Slaughterhouse Vigil, Whanganui, 23 December 2018

Posted on December 26, 2018

It was our Christmas vigil, so Kirsty and I wore raindeer antlers today. I noticed we got fewer toots than usual though and wondered if people could be feeling uncomfortable about the side of ham they purchased at Pak ‘n ‘Save for Christmas dinner…..?😪😪
I understand how hard it is to change cultural attitudes and culinary preferences even when those preferences involve cruelty and injustice. People cling to their ideas without examining them deeply, especially when they involve something as intimate as a food preference. They prefer to live with cognitive dissonance rather than change their diet. That is why I – and hundreds of thousands of animal activists the world over – are so persistent. We know that the end of meat is not going to happen of its own accord. The animals need us to work hard on their behalf, and sometimes it just calls for one tap on the nail of the meat-eating coffin at a time.
Speaking personally, I have the impression many people think I’m hopelessly unpractical. My honest opinion is that these people are mistaking visionary idealism for naiievity, and they are not at all the same thing. Animal activists aren’t stupid, in fact many have very fine minds and high ethics, with strategic and practical bents. This is especially true for the marvellous younger ones coming through.
It is largely thanks to animal activists that meat and dairy consumption is declining rapidly. That and concern about the environment. People are slowly changing, but I know for a fact that a number of my friends and family would rather jump from a tall building than admit that I had anything to do with their morphing attitudes. They have raised their eyebrows far too high for far too long to say: ‘Sorry, you were right all the time.’ 😀😀
Last week I was at the hospital about my hip that needs replacing, and got chatting with a farmer.
“I respect individual choice’ she said. ‘I respect the rights of vegans not to eat meat, and in turn they need to respect my choice to do so. I appreciate the food chain.”
She was a smiling, outgoing sort of person, mother of three children, a huge sheep farm to run with her husband, and she was also a prize-winning horsewoman. Quite likeable. I wanted to pull her up on a couple of things she said: ‘Aren’t you forgetting that your personal choice involves someone else who doesn’t want to die?‘ And as for ‘appreciating the foodchain’ – a glib rationalisation if ever I heard one – I wanted to state the obvious that while other animals have no choice but to kill and eat other beings, we certainly do. But instead I just smiled. She was a nice lady and I didn’t want anything to come out and hurt her feelings unnecessarily. So I said nothing.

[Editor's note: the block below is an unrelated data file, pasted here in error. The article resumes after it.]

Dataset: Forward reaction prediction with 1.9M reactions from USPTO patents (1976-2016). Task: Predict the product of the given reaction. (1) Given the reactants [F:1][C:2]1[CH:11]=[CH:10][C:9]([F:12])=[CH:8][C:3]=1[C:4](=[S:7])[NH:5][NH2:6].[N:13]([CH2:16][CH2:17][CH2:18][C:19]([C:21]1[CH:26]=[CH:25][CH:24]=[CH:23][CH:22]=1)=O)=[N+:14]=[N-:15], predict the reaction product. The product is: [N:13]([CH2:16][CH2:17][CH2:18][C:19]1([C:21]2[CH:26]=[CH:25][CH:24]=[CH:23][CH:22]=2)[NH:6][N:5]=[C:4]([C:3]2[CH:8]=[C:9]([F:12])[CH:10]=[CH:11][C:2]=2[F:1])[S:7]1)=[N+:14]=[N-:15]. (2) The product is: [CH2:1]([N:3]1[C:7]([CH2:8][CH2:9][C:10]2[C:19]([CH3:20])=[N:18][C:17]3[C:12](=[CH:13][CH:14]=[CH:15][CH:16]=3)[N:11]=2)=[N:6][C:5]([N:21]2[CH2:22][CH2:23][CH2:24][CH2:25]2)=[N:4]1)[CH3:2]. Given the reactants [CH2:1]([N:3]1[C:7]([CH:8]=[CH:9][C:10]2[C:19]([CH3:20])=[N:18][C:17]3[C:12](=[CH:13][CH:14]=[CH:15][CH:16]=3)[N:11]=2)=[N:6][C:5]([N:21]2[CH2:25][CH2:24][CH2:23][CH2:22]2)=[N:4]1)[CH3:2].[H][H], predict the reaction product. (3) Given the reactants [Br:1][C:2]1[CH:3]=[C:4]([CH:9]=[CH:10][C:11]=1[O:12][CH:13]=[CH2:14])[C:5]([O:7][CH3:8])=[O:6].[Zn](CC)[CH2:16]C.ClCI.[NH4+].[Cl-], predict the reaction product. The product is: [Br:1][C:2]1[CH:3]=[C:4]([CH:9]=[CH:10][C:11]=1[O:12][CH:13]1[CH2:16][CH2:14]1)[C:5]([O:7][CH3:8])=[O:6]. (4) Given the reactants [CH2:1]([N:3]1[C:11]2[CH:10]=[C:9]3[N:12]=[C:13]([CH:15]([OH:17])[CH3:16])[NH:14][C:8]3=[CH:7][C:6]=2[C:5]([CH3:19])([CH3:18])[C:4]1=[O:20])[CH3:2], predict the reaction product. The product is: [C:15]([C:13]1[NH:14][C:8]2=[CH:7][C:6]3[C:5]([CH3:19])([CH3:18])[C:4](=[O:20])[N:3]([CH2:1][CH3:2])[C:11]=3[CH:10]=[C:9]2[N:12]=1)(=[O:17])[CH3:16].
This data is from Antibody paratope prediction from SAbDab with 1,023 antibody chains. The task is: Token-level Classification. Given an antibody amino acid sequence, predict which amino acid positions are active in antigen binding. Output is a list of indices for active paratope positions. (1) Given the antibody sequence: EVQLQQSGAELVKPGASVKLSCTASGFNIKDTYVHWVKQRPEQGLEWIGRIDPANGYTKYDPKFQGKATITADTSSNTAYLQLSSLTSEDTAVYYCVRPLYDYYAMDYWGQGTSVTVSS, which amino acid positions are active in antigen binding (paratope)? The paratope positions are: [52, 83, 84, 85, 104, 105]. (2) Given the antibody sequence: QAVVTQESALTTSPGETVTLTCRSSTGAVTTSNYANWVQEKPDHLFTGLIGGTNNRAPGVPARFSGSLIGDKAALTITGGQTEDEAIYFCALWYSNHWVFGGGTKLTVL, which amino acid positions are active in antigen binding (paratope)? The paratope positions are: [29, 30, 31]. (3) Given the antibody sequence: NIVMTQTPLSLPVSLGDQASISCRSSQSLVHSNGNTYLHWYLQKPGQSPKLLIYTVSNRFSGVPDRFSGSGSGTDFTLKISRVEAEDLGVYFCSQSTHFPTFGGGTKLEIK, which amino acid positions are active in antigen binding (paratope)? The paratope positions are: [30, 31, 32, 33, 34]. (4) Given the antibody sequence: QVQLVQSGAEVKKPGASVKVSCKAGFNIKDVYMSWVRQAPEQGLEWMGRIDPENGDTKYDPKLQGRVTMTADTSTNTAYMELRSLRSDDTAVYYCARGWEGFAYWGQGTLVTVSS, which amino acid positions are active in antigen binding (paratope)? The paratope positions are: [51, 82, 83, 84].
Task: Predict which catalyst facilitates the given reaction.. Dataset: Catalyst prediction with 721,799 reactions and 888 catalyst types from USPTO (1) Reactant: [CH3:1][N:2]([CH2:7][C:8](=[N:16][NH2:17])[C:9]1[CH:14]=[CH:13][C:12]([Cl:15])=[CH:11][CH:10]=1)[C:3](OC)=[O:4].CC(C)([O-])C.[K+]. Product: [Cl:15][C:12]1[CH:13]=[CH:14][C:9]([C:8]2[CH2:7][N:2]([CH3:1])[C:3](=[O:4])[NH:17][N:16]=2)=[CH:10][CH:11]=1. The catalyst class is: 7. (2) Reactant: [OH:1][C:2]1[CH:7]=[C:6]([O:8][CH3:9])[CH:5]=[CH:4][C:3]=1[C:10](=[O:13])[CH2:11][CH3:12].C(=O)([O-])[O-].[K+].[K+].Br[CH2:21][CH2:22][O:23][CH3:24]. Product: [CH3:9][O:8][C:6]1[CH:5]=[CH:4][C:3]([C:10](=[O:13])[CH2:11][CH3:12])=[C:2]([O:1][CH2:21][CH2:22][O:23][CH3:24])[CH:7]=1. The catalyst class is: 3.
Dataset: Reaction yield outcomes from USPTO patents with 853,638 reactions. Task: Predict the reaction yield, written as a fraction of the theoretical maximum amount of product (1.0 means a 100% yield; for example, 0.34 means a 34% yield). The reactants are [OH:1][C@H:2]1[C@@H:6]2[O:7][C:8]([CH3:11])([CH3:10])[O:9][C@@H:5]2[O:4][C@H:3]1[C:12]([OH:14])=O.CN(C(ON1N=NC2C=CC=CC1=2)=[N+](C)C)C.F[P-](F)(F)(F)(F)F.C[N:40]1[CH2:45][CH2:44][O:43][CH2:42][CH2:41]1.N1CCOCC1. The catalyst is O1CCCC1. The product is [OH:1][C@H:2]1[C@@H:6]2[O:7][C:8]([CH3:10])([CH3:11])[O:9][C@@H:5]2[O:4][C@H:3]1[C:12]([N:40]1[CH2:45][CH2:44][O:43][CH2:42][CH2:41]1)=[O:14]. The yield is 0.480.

Today outside Land Meats Kirsty was approached by a couple of young men who thought what we were doing was hilarious, literally guffowing with mirth they were. ‘Laugh all you like mateys” Kirsty said, unphased, continuing to take her photographs. While we were there, two trucks arrived in twenty minutes, and the pens at the back were filled to overflowing. All sentient beings who must endure an anxious and hungry night before they are slaughtered tomorrow morning.
On the way home I was telephoned by Dawn from Bird Rescue, to pick up a fledgling. I tried feeding the little blackbird but he didn’t want to eat, and realised that I was probably going to have to drive him all the way to Turakina. In the half hour journey down I kept whistling to him over and over again, a fragment from an operatic aria that popped into my mind. He must have liked it because he kept tweeting back at me. I can’t help wondering if when he is finally released to make his way in the world, whether his birdy friends wonder who the strange one is among them with such a different call from the other blackbirds. Shades of Rossini, no less…..
Happy holidays to all who read this.   May all beings be happy. May all beings be happy. 🐣🐣🐣